No matter how knowledgeable we may think we are, there’s always the possibility of mishaps during conference interpreting. A few months ago, I interpreted for a very small group of Spanish speakers at an expo. The conferences were offered by the Disney Institute, and addressed leadership, customer service, staff management, brand loyalty, and business excellence. Because my clients were just a few people, the event organizers were not really interested in providing an interpreter for them, let alone proper equipment or access to the speakers’ materials. This last point really got me worried.
On the first day of the conferences, I approached the speakers to ask them for some sort of guidance as to their presentations, but they had none! They explained to me that their speeches were impromptu and very dynamic. After that, I was petrified. At that moment, I regretted not having any meditation training to ease my anxiety. Not in my wildest dreams had I ever thought that being exposed to Disney cartoons and characters during my childhood would help me perform decently during such a peculiar situation.
My general knowledge about Disney helped me to sort out phrases, expressions, and names of characters during my rendering from English into Spanish. I learned these as a child, and they remained in my memory—just as when we learn to ride a bike! But this was no stroke of luck or some kind of God-given enlightenment. Let me elaborate. Interpreting research has found that the process used in simultaneous mode can’t be explained as a direct linguistic transfer of lexical units and syntactic structures (such as in literal translation) but is mediated by some type of mental representation or memory. The interpreter’s goal is to articulate a message in the target language using the verbal form that best suits the audience’s understanding. Thus, when interpreting in simultaneous mode, we have to do it while making sense, but to make sense, we have to understand and have some knowledge on the topic. More often than not, the interpreter must make sense in the context of the audience’s socio-cultural knowledge so that the message is properly conveyed and understood.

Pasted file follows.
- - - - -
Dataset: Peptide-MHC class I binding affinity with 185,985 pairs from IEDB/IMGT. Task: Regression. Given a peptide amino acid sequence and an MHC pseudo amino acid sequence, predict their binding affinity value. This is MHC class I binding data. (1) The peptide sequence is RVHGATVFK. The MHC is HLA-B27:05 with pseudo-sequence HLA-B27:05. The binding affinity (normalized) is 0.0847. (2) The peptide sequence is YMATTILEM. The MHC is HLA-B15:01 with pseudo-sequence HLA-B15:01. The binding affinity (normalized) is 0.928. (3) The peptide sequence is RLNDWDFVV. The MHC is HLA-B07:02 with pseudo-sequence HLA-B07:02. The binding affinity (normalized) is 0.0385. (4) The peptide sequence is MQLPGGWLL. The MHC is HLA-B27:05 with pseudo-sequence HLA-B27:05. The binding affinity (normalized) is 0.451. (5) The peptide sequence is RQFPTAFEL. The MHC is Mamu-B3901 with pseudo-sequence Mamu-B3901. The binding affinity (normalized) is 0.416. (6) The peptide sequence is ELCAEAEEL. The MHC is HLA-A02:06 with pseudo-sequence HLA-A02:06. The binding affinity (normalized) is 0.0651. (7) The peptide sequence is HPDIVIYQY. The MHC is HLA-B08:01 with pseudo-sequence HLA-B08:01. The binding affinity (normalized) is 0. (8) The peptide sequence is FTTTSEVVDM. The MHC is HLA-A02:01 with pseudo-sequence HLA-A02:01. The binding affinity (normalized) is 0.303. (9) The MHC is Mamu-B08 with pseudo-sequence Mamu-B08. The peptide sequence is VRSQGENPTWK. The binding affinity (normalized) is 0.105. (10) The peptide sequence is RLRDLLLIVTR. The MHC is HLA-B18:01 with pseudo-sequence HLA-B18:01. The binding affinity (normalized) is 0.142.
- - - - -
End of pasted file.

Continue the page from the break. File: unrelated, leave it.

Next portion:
Disney Institute’s workshops are plagued with references to Disney characters and Disney Parks. I could say that there is a great deal of “intertextuality” (for a lack of a better term) in the speakers’ speeches, and this proves that the better we know a subject, the better we will perform while interpreting. I was amazed by how easily I remembered Disney characters’ names, and even when I had no materials to go by, I was very comfortable interpreting for the speaker.
It is important, though, that we keep enriching our knowledge about any and every topic we come across—we never know what is going to fall into our laps. In the meantime, I recommend you look up the equivalent names in your language for the following characters: the Disney Princesses, Pluto, Minnie, Goofy (this was a hard one, but I remembered the second time around), Tinker Bell, the Three Little Pigs and the Big Bad Wolf, Scrooge McDuck, Donald Duck, Huey, Dewey, and Louie (Donald’s nephews have different names in Spain), Gyro Gearloose, Gladstone Gander, and the Beagle Boys (all of the latter from DuckTales), just to name a few. Have fun!